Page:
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New Financial Center Identifies HBCUs To Impact Black Wealth

Fisk University will be the first HBCU to participate in a new program offered by The Center for Financial Advancement designed to elevate African-American wealth.

The program launches this semester at the Nashville university with the goal to “elevate money management skills, teach students about credit and homeownership plus position many for a financially rewarding career in the mortgage industry,” according to a press release.

The program is a collaboration between Wells Fargo, Mortgage Bankers Association (MBA), Bank of America, and HomeFree-USA, a HUD-approved non-profit organization that specializes in homeownership development, foreclosure intervention and financial coaching.

“There is desire in the African-American community to move up and to uplift ourselves. We just need a little bit of guidance, some direction and just a bit of advice,” said HomeFree-USA President/CEO Marcia Griffin, a Fisk alumna and founder of the new program.

“The reality is this: Money is made off the backs of those who don’t know. The less we know, the more somebody’s going to make off of us. The less we know, the more opportunity there is for rip off. I’m here to show the mortgage, real estate, and finance industries what we can do – not just HomeFree-USA, but what HBCUs can produce.”

Griffin believes the training of the next generation of mortgage financiers by HBCUs could be pivotal. The need to expand diversity and inclusion in the mortgage industry will be crucial as the face of the typical homebuyer is changing and as the population of America becomes increasingly brown, says a statement announcing the program. A 2015 study by the Stratmor Group found:
• The average age of a mortgage loan officer is 47.
• About 10 percent of loan officers are over the age of 60 while only 3.3 percent are younger than 30.
• Only 10 percent of loan officers who reported their ethnicity were Hispanic or Latino, and only 3 percent identified as Black or African-American, while 81 percent self-identified as White.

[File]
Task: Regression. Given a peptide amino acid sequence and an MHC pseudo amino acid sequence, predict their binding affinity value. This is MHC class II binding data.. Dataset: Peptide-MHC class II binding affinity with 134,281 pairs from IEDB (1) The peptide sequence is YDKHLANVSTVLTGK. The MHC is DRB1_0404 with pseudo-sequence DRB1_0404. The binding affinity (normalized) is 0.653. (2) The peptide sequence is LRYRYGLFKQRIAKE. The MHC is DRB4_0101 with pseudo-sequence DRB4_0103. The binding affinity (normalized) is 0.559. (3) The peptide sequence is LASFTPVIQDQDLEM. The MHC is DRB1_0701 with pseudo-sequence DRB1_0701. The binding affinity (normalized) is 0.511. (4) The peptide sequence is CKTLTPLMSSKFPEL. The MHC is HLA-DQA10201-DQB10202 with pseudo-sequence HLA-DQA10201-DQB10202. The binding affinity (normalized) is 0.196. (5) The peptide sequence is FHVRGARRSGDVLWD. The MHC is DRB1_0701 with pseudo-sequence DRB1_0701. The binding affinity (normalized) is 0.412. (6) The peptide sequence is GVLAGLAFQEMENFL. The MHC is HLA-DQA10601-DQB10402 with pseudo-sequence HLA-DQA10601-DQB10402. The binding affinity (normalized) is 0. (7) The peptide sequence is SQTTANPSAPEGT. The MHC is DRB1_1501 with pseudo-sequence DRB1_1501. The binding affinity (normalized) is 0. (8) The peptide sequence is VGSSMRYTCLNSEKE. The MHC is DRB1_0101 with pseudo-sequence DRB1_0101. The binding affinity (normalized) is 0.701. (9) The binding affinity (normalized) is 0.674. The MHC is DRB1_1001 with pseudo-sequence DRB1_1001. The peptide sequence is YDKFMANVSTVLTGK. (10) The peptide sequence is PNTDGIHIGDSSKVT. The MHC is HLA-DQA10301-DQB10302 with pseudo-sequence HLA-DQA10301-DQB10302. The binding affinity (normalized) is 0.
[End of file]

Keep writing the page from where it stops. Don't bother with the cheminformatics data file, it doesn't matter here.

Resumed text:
Organizers of the new center say it aims to address all of these racial disparities and more.Organizers of the new center say it aims to address all of these racial disparities and more.

“The benefits in this partnership are two-fold,” said David H. Stevens, President/CEO of the Mortgage Bankers Association. “African-American students will develop important money management and financial literacy skills, while also having the opportunity to explore a career in the real estate finance field. At the same time, the industry will benefit from an influx of better educated potential homeowners, not to mention an influx of diverse new talent into the industry who can bring homeownership opportunities in traditionally underserved communities.”

Disparities in homeownership is “the biggest driver of the racial wealth gap,” concludes a Brandeis University study on the roots of the widening wealth gap. The study also points to “toxic inequality” rooted in policies and tax preferences that “favor the affluent.” This kind of information – typically unknown to many in the Black community – will be taught in the Center for Financial Advancement.

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“We are proud to be part of this effort to prepare more African-Americans for successful careers in the mortgage industry while also promoting financial literacy that can lead to an increase in African-American homeownership,” said Brad Blackwell, executive vice president; Housing Policy and Homeownership Growth Strategies, Wells Fargo, the founding supporter of the Center for Financial Advancement. “Wells Fargo recognizes the important role a diverse workforce plays in making homeownership possible for people in all communities.”

Ranked within the top 10 of HBCUs by U. S. News and World Report, Fisk’s President Dr. Kevin Rome, in an interview with The Tennessean, pointed to “entrepreneurial opportunities” as a possible strategy for growth on campus.

The more than 700 students from all majors on the 40-acre campus will have the opportunity to use the center.

Griffin envisions the Center as a growing program, which will gradually expand to other HBCU campuses.

She also notes that the Center is not just for students, but also for parents, faculty and the community on HBCU campuses. “Because we are in the real estate and financial services business, anything that we can do for and with the families in terms of buying a home, keeping a home, credit enhancement or anything financial. That’s a part of the package.”

By Hazel Trice Edney

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